An Ahmadi woman charged with blasphemy faces an uncertain future.

religious minorities and blasphemy laws clash again in pakistanInternational and U.S. human rights groups have begun an urgent campaign on behalf of a woman recently jailed in Pakistan on blasphemy charges.

55-year old Ramazan Bibi, a member of a minority religious community of Ahmadis, was arrested and imprisoned in April under a Pakistani anti-blasphemy law which carries the death penalty.

Under the controversial law, anyone found guilty of the crime of blasphemy can be sentenced to death. Pakistan has yet to execute someone for blasphemy, but the law, and the charge when levied against a minority religious community member, has already cost lives in Pakistan.

Mob violence has frequently accompanied accusations of blasphemy, as have assassinations relating to other cases of people charged under the law.

During the Asia Bibi case, the last high-profile religious blasphemy case in Pakistan, both Salman Taseer, then governor of the Punjab, and Minorities Minister Shahbaz Bhatti were assassinated in 2011 for advocacy on Bibi’s behalf.

Attorneys who represent clients accused of blasphemy have also been killed or threatened into abandoning these controversial cases.

One problem to which human rights advocate often point, is how easily these laws can be used to settle personal scores and how quickly a baseless accusation can spread.

Asia Bibi, a Christian farm worker sentenced to death almost a decade ago for blasphemy, was accused of blasphemy after a minor workplace dispute over the sharing of community drinking utensils.

After eight years on death row, Asia Bibi was acquitted and her death sentence was overturned in October 2018. Widespread violence, incited by extremists, broke out across Pakistan at the verdict announcement.

Canada agreed to grant Asia Bibi and her family political asylum following Bibi’s October 2018 acquittal. Although she was acquitted, Islamist militant groups in Pakistan, including the powerful and influential Tehreek-e-Labaik Pakistan (TLP) have threatened to carry out the death sentence anyway.

Since the release of Asia Bibi, the TLP has called for a coup within the Pakistani armed services and vowed to assassinate the federal judges responsible for Bibi’s acquittal.

Nor is Asia Bibi’s cell empty; it was soon occupied by another middle-aged woman serving a sentence for blasphemy, Shagufta Masih. She, along with her disabled husband, were convicted of blasphemy and sentenced to hang. Now, Ramazan Bibi faces the same fate.

Human rights organizations take particular exception to laws persecuting people for religious crimes like blasphemy, but Pakistan’s blasphemy laws are particularly troubling in that they are so vague. Any act deemed to ‘outrage religious feelings’ is punishable by 10-years in prison.

Religious minorities are particularly vulnerable to the charge.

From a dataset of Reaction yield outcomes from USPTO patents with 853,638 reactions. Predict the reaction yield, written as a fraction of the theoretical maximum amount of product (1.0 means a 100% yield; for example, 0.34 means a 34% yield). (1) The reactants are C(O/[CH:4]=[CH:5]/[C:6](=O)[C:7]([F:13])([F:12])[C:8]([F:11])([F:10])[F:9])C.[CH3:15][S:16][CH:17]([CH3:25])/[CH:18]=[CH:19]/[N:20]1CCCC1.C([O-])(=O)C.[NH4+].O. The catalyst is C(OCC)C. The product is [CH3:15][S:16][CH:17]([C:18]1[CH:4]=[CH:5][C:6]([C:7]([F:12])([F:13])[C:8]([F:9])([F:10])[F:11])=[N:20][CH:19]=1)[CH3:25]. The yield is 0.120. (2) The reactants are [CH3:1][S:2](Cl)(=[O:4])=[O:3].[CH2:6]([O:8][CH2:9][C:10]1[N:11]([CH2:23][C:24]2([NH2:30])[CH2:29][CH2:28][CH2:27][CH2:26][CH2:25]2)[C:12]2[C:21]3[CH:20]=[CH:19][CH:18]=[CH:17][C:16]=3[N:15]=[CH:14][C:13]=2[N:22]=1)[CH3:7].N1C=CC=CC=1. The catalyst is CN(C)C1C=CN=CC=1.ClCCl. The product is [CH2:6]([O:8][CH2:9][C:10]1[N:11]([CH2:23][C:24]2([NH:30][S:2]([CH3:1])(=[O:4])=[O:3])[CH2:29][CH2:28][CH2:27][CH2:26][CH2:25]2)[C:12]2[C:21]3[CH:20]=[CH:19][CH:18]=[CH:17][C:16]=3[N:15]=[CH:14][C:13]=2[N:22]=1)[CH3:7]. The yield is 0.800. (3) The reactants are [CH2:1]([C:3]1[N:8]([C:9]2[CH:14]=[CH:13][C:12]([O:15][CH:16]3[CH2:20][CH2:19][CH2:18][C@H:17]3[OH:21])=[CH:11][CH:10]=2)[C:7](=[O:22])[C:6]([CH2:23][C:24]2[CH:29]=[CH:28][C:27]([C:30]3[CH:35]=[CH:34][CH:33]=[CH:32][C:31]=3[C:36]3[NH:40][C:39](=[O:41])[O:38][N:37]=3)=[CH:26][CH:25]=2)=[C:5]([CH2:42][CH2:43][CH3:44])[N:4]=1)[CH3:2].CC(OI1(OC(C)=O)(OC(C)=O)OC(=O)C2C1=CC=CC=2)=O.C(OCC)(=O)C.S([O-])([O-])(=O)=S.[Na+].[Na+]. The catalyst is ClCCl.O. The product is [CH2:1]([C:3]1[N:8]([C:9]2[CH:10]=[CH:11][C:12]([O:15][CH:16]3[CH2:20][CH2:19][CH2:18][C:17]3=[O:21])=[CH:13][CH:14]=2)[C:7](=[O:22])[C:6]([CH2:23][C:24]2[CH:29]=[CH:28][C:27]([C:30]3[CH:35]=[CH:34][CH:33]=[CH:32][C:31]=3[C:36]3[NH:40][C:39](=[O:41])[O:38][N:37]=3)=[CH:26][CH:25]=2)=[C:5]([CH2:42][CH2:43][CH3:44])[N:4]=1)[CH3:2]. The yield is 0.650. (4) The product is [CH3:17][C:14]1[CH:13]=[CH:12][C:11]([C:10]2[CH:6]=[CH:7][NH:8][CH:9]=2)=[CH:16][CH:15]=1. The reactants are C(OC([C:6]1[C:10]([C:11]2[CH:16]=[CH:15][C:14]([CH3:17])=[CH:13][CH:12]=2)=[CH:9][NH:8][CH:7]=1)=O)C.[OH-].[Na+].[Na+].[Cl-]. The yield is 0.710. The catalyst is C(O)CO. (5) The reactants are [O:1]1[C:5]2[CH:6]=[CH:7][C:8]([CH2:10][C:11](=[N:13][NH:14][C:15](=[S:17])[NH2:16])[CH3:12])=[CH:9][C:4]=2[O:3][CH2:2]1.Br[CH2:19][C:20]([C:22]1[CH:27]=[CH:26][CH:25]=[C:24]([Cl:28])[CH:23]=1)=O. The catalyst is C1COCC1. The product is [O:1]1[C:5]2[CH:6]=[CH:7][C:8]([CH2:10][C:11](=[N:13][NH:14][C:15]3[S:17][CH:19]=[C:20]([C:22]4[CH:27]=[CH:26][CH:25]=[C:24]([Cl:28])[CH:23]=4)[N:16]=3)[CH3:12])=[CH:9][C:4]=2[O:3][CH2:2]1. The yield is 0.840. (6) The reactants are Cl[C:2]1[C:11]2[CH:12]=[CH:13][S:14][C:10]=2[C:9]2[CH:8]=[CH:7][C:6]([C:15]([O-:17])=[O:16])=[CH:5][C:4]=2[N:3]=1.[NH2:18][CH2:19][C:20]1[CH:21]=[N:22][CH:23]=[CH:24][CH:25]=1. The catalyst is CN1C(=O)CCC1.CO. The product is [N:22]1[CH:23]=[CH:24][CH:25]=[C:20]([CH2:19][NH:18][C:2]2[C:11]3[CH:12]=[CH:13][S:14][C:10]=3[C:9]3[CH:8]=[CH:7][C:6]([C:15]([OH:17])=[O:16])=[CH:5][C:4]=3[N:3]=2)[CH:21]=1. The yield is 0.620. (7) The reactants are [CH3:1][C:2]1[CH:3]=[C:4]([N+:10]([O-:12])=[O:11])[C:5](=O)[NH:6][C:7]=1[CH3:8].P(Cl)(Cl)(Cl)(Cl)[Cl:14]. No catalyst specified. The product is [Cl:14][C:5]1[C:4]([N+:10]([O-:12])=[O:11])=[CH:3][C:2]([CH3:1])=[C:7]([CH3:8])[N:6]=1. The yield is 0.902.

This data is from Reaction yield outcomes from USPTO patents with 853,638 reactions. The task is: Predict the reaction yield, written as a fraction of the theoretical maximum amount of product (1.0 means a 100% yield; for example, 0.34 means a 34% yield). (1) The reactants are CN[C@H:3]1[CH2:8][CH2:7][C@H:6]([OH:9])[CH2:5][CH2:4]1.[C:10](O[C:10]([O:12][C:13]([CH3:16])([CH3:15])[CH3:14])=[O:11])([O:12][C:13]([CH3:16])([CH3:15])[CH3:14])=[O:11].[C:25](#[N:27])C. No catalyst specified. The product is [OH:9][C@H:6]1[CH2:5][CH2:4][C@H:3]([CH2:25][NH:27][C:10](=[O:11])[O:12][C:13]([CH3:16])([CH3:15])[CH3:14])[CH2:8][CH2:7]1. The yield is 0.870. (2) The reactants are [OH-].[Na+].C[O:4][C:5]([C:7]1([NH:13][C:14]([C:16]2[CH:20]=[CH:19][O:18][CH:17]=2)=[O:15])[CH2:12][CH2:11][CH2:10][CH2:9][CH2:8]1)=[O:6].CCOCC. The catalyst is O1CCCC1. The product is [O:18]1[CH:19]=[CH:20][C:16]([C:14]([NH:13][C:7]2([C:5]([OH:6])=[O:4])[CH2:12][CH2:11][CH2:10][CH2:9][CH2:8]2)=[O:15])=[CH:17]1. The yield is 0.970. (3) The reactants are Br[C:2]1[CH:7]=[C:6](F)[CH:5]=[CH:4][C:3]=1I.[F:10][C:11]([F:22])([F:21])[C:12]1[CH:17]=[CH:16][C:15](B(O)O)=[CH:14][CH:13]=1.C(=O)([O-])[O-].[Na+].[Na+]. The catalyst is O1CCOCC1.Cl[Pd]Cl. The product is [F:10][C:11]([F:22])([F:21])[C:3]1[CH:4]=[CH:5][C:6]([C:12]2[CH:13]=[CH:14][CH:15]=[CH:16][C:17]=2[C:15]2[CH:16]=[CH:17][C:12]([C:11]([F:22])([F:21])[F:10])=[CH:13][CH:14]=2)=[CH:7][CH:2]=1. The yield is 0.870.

The Ahmadi, a little-known off-shoot of Islam, was founded in the 19th century by Mirza Ghulam Ahmad. Followers of the faith believe he was the messiah promised by the Prophet Muhammad. Ahmadis, however, have been declared non-Muslims by the Pakistani government. As such, many of the religious practices of Ahmadis, including the traditional religious practices they share with mainstream Muslims, are considered blasphemous.

In addition to questions about what will become of people who continue to run afoul of blasphemy laws, in Pakistan and elsewhere, there are also new questions over the role big American tech companies will play in the controversy.

What blasphemy laws that carry a death sentence mean in the modern age, is that if you want to condemn someone to death, there has already been an app for that.

In Indonesia, which has similar blasphemy laws punishable by death, Google came under fire not long ago for platforming an app which made it easier to turn in friends, neighbors and coworkers for poorly defined religious crimes.

A 14-minute animated Pakistani film, produced in 2020, touched upon the dangers of blasphemy laws coupled with the power of social media and the dehumanizing aspects of attacking from behind a computer screen.

“Swipe” tells the fictional story of a boy who grows obsessed with a smartphone app that lets people vote on whether or not someone deserves to die for blasphemy. In the film, if a person gets 10,000 votes, they are killed. Driven to score points on the app, and for accusations ranging from wearing too much perfume to failing to forward a religious message on social media, the boy accuses his own father of blasphemy.

Charges of blasphemy stemming from online interactions are increasingly common.

“It’s happening almost every day,” Hassan Baloch, from the anti-hate speech group Bytes-4-All, said in an interview with Reuters.

“What begins online is being translated offline, often in violent and dangerous ways.”

(contributing writer, Brooke Bell)